After bipartisan rebuff, Manchin abandons private legislative deal to help fossil fuel projects
The fight to pass pro-fossil fuel legislation has entered the final stretch. In the meantime, many fossil fuel projects have become more aggressive in pursuing their goals, and the American public is beginning to notice.
On Tuesday, U.S. Sen. Joe Manchin (D-WV) formally announced that he will not support any piece of legislation aimed at fighting global warming.
In a press release his office sent to ThinkProgress, Manchin said:
In my opinion the best hope for securing a path to a reasonable and secure agreement at the U.N. Climate Change Conference in Paris is to work together with industry and labor through non-binding executive action. The Paris Agreement leaves a path open for states that have enacted greenhouse gas reduction requirements through executive action, such as West Virginia and Alaska, but I will not support legislation that would require states to put their plans into action.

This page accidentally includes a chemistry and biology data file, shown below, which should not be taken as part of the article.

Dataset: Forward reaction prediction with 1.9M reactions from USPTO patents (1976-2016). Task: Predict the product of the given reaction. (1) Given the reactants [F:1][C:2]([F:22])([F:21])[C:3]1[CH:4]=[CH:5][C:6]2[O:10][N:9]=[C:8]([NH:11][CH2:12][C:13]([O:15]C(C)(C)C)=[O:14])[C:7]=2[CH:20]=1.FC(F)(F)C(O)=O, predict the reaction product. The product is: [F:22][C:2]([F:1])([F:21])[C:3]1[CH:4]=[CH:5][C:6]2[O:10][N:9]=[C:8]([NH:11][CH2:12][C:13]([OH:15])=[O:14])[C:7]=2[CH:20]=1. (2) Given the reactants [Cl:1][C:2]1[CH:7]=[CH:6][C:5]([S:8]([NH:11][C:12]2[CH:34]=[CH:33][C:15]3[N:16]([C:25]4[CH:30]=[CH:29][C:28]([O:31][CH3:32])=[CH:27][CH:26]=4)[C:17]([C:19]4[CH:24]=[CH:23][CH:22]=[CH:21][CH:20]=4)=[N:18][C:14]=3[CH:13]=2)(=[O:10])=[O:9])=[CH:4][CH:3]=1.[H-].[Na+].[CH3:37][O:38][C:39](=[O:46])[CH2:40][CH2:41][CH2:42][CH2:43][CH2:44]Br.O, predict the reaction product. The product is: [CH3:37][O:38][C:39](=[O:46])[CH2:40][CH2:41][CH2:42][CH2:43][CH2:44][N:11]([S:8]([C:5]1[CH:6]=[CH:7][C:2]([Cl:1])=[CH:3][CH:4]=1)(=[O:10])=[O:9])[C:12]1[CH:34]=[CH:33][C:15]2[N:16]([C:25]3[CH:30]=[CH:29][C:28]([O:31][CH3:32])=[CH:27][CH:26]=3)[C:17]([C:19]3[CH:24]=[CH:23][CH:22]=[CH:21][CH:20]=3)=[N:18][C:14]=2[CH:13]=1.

Manchin’s statement puts him at odds with many in the Democratic Party, which has spent the months leading up to the Paris climate summit seeking to pass a new climate bill.
Manchin is not alone. Former Democratic Sen. Mark Warner, currently the ranking member on the Senate Intelligence Committee, has said that he and other Democrats will not support any climate legislation this session and called on President Obama to use the executive actions he could take to implement the Paris Agreement.
“President Obama can use his executive authority to address climate change,” Warner said. “We also have an obligation under the Constitution to promote energy efficiency and conservation and to aggressively reduce our reliance on fossil fuels. The president must make a decision on whether to use his authority and put the United States on a pathway toward the sustainable energy that will lower energy costs, create jobs, and cut carbon pollution.”
The press release also stated that Manchin did not support legislation “that would require the states to put plans into action which would require coal or gas powered electricity generation, and I will oppose such legislation.”
But he did not say that he was against efforts to regulate more than just coal or natural gas; he said he simply lacked the necessary votes to support the issue at the time. He also did not speak against more states pushing for green energy standards.